Andrea Lewis’s work has appeared in many literary journals, including Prairie Schooner, Cutthroat, Cold Mountain Review, and Catamaran Literary Reader. Three of her stories have been nominated for the Pushcart Prize. She is a founding member of Richard Hugo House, the place for writers in Seattle. She lives with her husband on Vashon Island, Washington. More of her work is available at

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Announcing the 2016 Blue Light Books Prize Winner!

We are proud to announce that judge Michael Martone has selected Andrea Lewis’s short story collection WHAT MY LAST MAN DID as the winner of the IR/IU Press 2016 Blue Light Books Prize! We received many excellent short story collections and the competition was fierce. Thank you to everyone who submitted their work for consideration and made this year’s Blue Light Books Prize possible. WHAT MY LAST MAN DID will be published by IU Press in Spring 2017.

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Interview with Michael Martone, 2016 Blue Light Books Prize Judge


We are proud to have long-time IR contributor Michael Martone judge the inaugural 2016 IR/IU Press Blue Light Books Prize. While readying your short story collections, read his generous interview where he discusses his favorite short story collections, Saturn’s rings, a story’s pulse, and what he might be looking for in the winning short-story collection.



Photo by Janine Crawley

Michael Martone’s most recent books are Winesburg, Indiana, Four for a Quarter, Not Normal, Illinois: Peculiar Fiction from the Flyover, Racing in Place: Collages, Fragments, Postcards, Ruins, a collection of essays, and Double-wide, his collected early stories.

Martone’s stories and essays have appeared in Harper’s, Esquire, Story, North American Review, Epoch, Denver Quarterly, Iowa Review, Third Coast, Shenandoah, Bomb, and have appeared and been cited in the Pushcart Prize as well as The Best American Short Stories and The Best American Essays anthologies. He has won two Fellowships from the NEA and a grant from the Ingram Merrill Foundation.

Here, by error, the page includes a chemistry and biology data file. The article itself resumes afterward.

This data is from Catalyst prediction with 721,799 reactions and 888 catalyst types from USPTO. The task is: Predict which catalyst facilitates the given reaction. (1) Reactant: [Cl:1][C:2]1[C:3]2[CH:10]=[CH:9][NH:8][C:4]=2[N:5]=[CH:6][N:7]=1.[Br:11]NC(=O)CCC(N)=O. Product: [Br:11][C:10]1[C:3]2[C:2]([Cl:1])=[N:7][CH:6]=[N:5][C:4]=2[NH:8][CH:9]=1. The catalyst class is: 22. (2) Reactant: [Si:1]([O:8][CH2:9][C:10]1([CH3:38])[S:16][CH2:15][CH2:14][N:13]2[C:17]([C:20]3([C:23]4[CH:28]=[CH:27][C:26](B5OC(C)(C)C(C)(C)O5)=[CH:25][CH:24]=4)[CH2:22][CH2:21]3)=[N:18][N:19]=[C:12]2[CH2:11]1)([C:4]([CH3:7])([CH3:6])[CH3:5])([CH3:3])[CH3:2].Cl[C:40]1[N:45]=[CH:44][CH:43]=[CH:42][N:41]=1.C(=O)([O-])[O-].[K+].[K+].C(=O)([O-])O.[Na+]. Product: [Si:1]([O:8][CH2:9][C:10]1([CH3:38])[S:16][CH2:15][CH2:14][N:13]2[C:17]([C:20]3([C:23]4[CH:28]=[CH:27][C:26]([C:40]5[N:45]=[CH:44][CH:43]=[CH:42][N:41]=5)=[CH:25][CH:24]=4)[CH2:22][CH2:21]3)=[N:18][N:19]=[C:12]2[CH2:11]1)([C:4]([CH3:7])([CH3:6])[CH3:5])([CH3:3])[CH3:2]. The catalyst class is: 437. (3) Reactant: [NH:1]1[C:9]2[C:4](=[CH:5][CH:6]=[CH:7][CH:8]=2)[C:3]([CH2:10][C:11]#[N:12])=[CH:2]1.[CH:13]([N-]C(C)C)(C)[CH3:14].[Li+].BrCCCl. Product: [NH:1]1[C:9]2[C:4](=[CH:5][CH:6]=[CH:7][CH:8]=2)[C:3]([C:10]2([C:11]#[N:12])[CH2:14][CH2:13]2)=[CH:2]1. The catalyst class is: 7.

Martone is currently a Professor at the University of Alabama where he has been teaching since 1996. He has been a faculty member of the MFA Program for Writers at Warren Wilson College since 1988. He has taught at Iowa State University, Harvard University, and Syracuse University.


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Summer Break-ing Away

Still from the film Breaking Away

It’s summer in Bloomington! While not *all* IR editorial meetings take place at the quarries (see above), this season comes with a to-do list more rigorous than Dennis Quaid’s late-’70s ab workouts (again, see above). What does that mean for you?

Regular submissions will be CLOSED, starting May 31. Submissions will re-open August 1, 2012. Any electronic or hard-copy submissions received between May 31 and July 31 will be returned unread.

But wait!

Do you have your own “Little 500” — a story of 500 words or fewer — looking for a venue? Submit to our “1/2 K” Prize, judged by Michael Martone! Postmark deadline is June 1, 2012. Submission guidelines can be found here.

Stay tuned to the blog for updates on more goings-on at Indiana Review. Ciao!